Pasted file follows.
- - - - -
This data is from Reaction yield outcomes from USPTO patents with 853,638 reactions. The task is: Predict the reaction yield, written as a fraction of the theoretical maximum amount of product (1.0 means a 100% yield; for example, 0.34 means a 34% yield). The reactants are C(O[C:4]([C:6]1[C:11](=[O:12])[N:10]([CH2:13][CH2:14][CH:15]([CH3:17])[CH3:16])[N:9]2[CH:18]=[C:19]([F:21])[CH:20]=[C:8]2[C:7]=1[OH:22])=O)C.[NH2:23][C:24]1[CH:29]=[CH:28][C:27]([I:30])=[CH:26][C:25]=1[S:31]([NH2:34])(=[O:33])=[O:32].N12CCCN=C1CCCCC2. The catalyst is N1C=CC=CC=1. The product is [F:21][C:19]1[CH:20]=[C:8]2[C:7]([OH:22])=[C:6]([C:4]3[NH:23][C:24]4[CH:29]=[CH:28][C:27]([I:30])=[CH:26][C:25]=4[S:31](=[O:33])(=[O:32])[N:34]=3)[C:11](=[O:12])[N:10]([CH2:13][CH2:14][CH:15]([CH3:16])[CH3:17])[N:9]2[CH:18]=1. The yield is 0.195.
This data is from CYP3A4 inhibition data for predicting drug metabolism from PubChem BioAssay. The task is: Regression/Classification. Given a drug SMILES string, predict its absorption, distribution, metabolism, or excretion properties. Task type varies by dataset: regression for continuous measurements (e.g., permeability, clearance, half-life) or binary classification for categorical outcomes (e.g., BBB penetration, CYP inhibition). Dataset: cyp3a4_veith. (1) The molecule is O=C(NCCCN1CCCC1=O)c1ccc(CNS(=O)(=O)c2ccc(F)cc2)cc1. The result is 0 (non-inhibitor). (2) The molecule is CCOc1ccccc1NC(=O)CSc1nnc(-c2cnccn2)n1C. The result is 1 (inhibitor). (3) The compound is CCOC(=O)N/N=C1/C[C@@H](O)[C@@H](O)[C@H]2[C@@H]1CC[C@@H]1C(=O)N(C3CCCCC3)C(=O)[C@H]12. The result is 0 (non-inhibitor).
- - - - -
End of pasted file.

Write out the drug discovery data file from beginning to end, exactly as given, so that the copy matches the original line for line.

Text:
This data is from Reaction yield outcomes from USPTO patents with 853,638 reactions. The task is: Predict the reaction yield, written as a fraction of the theoretical maximum amount of product (1.0 means a 100% yield; for example, 0.34 means a 34% yield). The reactants are C(O[C:4]([C:6]1[C:11](=[O:12])[N:10]([CH2:13][CH2:14][CH:15]([CH3:17])[CH3:16])[N:9]2[CH:18]=[C:19]([F:21])[CH:20]=[C:8]2[C:7]=1[OH:22])=O)C.[NH2:23][C:24]1[CH:29]=[CH:28][C:27]([I:30])=[CH:26][C:25]=1[S:31]([NH2:34])(=[O:33])=[O:32].N12CCCN=C1CCCCC2. The catalyst is N1C=CC=CC=1. The product is [F:21][C:19]1[CH:20]=[C:8]2[C:7]([OH:22])=[C:6]([C:4]3[NH:23][C:24]4[CH:29]=[CH:28][C:27]([I:30])=[CH:26][C:25]=4[S:31](=[O:33])(=[O:32])[N:34]=3)[C:11](=[O:12])[N:10]([CH2:13][CH2:14][CH:15]([CH3:16])[CH3:17])[N:9]2[CH:18]=1. The yield is 0.195.
This data is from CYP3A4 inhibition data for predicting drug metabolism from PubChem BioAssay. The task is: Regression/Classification. Given a drug SMILES string, predict its absorption, distribution, metabolism, or excretion properties. Task type varies by dataset: regression for continuous measurements (e.g., permeability, clearance, half-life) or binary classification for categorical outcomes (e.g., BBB penetration, CYP inhibition). Dataset: cyp3a4_veith. (1) The molecule is O=C(NCCCN1CCCC1=O)c1ccc(CNS(=O)(=O)c2ccc(F)cc2)cc1. The result is 0 (non-inhibitor). (2) The molecule is CCOc1ccccc1NC(=O)CSc1nnc(-c2cnccn2)n1C. The result is 1 (inhibitor). (3) The compound is CCOC(=O)N/N=C1/C[C@@H](O)[C@@H](O)[C@H]2[C@@H]1CC[C@@H]1C(=O)N(C3CCCCC3)C(=O)[C@H]12. The result is 0 (non-inhibitor).